Film Review Blog No. 53 - Kodak Portra 800 - Roll No. 01
Rolleiflex 2.8F – Carl Zeiss Planar 80mm 1:2.8 – Kodak Portra 800 @ ASA-800 – Processing By: Burlington Camera
Film Review Blog No. 53 - Kodak Portra 800 - Roll No. 01
Rolleiflex 2.8F – Carl Zeiss Planar 80mm 1:2.8 – Kodak Portra 800 @ ASA-800 – Processing By: Burlington Camera
Film Review Blog No. 53 - Kodak Portra 800 - Roll No. 01
Rolleiflex 2.8F – Carl Zeiss Planar 80mm 1:2.8 – Kodak Portra 800 @ ASA-800 – Processing By: Burlington Camera
Film Review Blog No. 53 - Kodak Portra 800 - Roll No. 01
Rolleiflex 2.8F – Carl Zeiss Planar 80mm 1:2.8 – Kodak Portra 800 @ ASA-800 – Processing By: Burlington Camera

Image Quality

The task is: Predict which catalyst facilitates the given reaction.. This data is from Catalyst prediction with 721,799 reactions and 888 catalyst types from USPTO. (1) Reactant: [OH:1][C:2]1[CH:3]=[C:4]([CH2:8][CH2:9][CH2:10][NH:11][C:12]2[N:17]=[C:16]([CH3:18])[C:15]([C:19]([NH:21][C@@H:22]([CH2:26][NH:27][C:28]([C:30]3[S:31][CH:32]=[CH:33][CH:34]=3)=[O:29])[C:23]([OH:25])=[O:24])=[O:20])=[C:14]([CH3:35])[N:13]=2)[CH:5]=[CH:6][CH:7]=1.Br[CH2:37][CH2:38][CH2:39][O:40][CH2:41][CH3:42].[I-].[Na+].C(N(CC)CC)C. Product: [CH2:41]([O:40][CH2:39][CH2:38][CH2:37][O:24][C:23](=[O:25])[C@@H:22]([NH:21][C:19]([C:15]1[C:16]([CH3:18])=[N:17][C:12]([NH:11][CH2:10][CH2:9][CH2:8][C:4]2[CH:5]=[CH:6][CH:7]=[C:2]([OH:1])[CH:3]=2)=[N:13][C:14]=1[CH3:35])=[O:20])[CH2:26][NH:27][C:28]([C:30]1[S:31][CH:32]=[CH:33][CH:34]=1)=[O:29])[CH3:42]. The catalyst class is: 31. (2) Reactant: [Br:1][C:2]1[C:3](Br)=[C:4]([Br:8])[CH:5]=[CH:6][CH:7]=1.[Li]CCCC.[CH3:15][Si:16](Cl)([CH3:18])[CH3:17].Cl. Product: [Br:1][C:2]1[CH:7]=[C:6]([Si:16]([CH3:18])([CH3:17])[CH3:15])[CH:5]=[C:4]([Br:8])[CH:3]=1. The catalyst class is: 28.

Frankly, here’s where all Portra films shine, the image quality. What I found most surprising about the 800-speed flavour is how fine the grain is, I mean the grain is almost what I get out of Portra 400. Now I should be surprised at this, modern Kodak colour negative films are known for their fine-grain nature. And even there is little difference between the 35mm shots and the medium format shots for grain reproduction. And then there’s the sharpness, again Portra 800 is steller here also. And it doesn’t matter if you’re shooting in 35mm or medium format.

Film Review Blog No. 53 - Kodak Portra 800 - Roll No. 02
Minolta Maxxum 9 – Minolta Maxxum AF 28mm 1:2.8 – Kodak Portra 800 @ ASA-800 – Processing By: Burlington Camera
Film Review Blog No. 53 - Kodak Portra 800 - Roll No. 02
Minolta Maxxum 9 – Minolta Maxxum AF 28mm 1:2.8 – Kodak Portra 800 @ ASA-800 – Processing By: Burlington Camera
Film Review Blog No. 53 - Kodak Portra 800 - Roll No. 02
Minolta Maxxum 9 – Minolta Maxxum AF 28mm 1:2.8 – Kodak Portra 800 @ ASA-800 – Processing By: Burlington Camera
Film Review Blog No. 53 - Kodak Portra 800 - Roll No. 02
Minolta Maxxum 9 – Minolta Maxxum AF 28mm 1:2.8 – Kodak Portra 800 @ ASA-800 – Processing By: Burlington Camera

Scanning